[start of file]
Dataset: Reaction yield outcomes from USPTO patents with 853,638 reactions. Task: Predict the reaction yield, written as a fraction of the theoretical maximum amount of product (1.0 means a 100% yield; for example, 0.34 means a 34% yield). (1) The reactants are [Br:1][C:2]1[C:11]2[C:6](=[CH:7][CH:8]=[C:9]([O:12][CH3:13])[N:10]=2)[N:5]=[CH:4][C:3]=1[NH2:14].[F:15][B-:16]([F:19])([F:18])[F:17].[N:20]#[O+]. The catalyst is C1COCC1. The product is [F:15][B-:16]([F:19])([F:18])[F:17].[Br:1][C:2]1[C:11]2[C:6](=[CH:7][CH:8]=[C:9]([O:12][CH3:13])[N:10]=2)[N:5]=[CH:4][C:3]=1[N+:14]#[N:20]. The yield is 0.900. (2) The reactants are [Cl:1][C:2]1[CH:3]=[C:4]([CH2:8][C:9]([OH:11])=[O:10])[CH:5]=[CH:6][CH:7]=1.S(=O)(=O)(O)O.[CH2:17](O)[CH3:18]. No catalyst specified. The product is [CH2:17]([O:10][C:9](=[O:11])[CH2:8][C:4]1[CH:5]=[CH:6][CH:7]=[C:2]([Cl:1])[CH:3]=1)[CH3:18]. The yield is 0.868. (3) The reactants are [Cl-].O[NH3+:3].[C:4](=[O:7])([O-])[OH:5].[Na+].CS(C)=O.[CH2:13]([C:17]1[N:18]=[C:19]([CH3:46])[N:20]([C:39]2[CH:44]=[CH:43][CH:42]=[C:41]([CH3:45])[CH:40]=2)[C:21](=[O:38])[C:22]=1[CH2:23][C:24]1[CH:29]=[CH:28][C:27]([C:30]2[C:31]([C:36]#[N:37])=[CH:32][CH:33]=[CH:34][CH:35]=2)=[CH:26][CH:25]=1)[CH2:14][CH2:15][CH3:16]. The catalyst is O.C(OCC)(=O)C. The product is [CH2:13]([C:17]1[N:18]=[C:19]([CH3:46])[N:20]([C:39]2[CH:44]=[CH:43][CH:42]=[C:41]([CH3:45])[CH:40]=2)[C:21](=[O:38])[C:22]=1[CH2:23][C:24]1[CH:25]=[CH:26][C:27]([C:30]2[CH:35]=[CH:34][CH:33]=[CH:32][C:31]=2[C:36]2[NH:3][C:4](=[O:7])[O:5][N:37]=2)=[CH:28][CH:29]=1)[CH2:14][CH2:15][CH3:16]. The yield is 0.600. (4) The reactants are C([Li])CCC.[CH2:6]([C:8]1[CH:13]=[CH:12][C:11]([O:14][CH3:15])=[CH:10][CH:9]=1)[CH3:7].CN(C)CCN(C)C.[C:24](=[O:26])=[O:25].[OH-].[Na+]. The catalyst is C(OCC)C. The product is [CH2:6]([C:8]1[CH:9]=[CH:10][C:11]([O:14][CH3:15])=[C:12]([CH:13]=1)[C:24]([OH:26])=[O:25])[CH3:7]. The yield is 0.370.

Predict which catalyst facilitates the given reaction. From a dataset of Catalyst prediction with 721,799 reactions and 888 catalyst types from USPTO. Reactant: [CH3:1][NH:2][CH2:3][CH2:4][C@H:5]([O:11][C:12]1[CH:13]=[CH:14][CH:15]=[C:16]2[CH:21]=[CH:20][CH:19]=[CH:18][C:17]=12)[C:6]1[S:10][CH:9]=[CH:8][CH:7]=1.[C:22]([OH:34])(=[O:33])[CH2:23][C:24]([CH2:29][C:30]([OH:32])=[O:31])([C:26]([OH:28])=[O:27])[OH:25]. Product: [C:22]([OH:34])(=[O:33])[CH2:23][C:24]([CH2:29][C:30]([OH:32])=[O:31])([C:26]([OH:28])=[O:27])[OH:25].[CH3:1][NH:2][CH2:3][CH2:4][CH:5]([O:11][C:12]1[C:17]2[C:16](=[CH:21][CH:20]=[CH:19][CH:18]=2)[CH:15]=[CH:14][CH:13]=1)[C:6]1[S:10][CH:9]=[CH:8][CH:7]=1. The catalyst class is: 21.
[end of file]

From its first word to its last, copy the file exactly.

Dataset: Reaction yield outcomes from USPTO patents with 853,638 reactions. Task: Predict the reaction yield, written as a fraction of the theoretical maximum amount of product (1.0 means a 100% yield; for example, 0.34 means a 34% yield). (1) The reactants are [Br:1][C:2]1[C:11]2[C:6](=[CH:7][CH:8]=[C:9]([O:12][CH3:13])[N:10]=2)[N:5]=[CH:4][C:3]=1[NH2:14].[F:15][B-:16]([F:19])([F:18])[F:17].[N:20]#[O+]. The catalyst is C1COCC1. The product is [F:15][B-:16]([F:19])([F:18])[F:17].[Br:1][C:2]1[C:11]2[C:6](=[CH:7][CH:8]=[C:9]([O:12][CH3:13])[N:10]=2)[N:5]=[CH:4][C:3]=1[N+:14]#[N:20]. The yield is 0.900. (2) The reactants are [Cl:1][C:2]1[CH:3]=[C:4]([CH2:8][C:9]([OH:11])=[O:10])[CH:5]=[CH:6][CH:7]=1.S(=O)(=O)(O)O.[CH2:17](O)[CH3:18]. No catalyst specified. The product is [CH2:17]([O:10][C:9](=[O:11])[CH2:8][C:4]1[CH:5]=[CH:6][CH:7]=[C:2]([Cl:1])[CH:3]=1)[CH3:18]. The yield is 0.868. (3) The reactants are [Cl-].O[NH3+:3].[C:4](=[O:7])([O-])[OH:5].[Na+].CS(C)=O.[CH2:13]([C:17]1[N:18]=[C:19]([CH3:46])[N:20]([C:39]2[CH:44]=[CH:43][CH:42]=[C:41]([CH3:45])[CH:40]=2)[C:21](=[O:38])[C:22]=1[CH2:23][C:24]1[CH:29]=[CH:28][C:27]([C:30]2[C:31]([C:36]#[N:37])=[CH:32][CH:33]=[CH:34][CH:35]=2)=[CH:26][CH:25]=1)[CH2:14][CH2:15][CH3:16]. The catalyst is O.C(OCC)(=O)C. The product is [CH2:13]([C:17]1[N:18]=[C:19]([CH3:46])[N:20]([C:39]2[CH:44]=[CH:43][CH:42]=[C:41]([CH3:45])[CH:40]=2)[C:21](=[O:38])[C:22]=1[CH2:23][C:24]1[CH:25]=[CH:26][C:27]([C:30]2[CH:35]=[CH:34][CH:33]=[CH:32][C:31]=2[C:36]2[NH:3][C:4](=[O:7])[O:5][N:37]=2)=[CH:28][CH:29]=1)[CH2:14][CH2:15][CH3:16]. The yield is 0.600. (4) The reactants are C([Li])CCC.[CH2:6]([C:8]1[CH:13]=[CH:12][C:11]([O:14][CH3:15])=[CH:10][CH:9]=1)[CH3:7].CN(C)CCN(C)C.[C:24](=[O:26])=[O:25].[OH-].[Na+]. The catalyst is C(OCC)C. The product is [CH2:6]([C:8]1[CH:9]=[CH:10][C:11]([O:14][CH3:15])=[C:12]([CH:13]=1)[C:24]([OH:26])=[O:25])[CH3:7]. The yield is 0.370.

Predict which catalyst facilitates the given reaction. From a dataset of Catalyst prediction with 721,799 reactions and 888 catalyst types from USPTO. Reactant: [CH3:1][NH:2][CH2:3][CH2:4][C@H:5]([O:11][C:12]1[CH:13]=[CH:14][CH:15]=[C:16]2[CH:21]=[CH:20][CH:19]=[CH:18][C:17]=12)[C:6]1[S:10][CH:9]=[CH:8][CH:7]=1.[C:22]([OH:34])(=[O:33])[CH2:23][C:24]([CH2:29][C:30]([OH:32])=[O:31])([C:26]([OH:28])=[O:27])[OH:25]. Product: [C:22]([OH:34])(=[O:33])[CH2:23][C:24]([CH2:29][C:30]([OH:32])=[O:31])([C:26]([OH:28])=[O:27])[OH:25].[CH3:1][NH:2][CH2:3][CH2:4][CH:5]([O:11][C:12]1[C:17]2[C:16](=[CH:21][CH:20]=[CH:19][CH:18]=2)[CH:15]=[CH:14][CH:13]=1)[C:6]1[S:10][CH:9]=[CH:8][CH:7]=1. The catalyst class is: 21.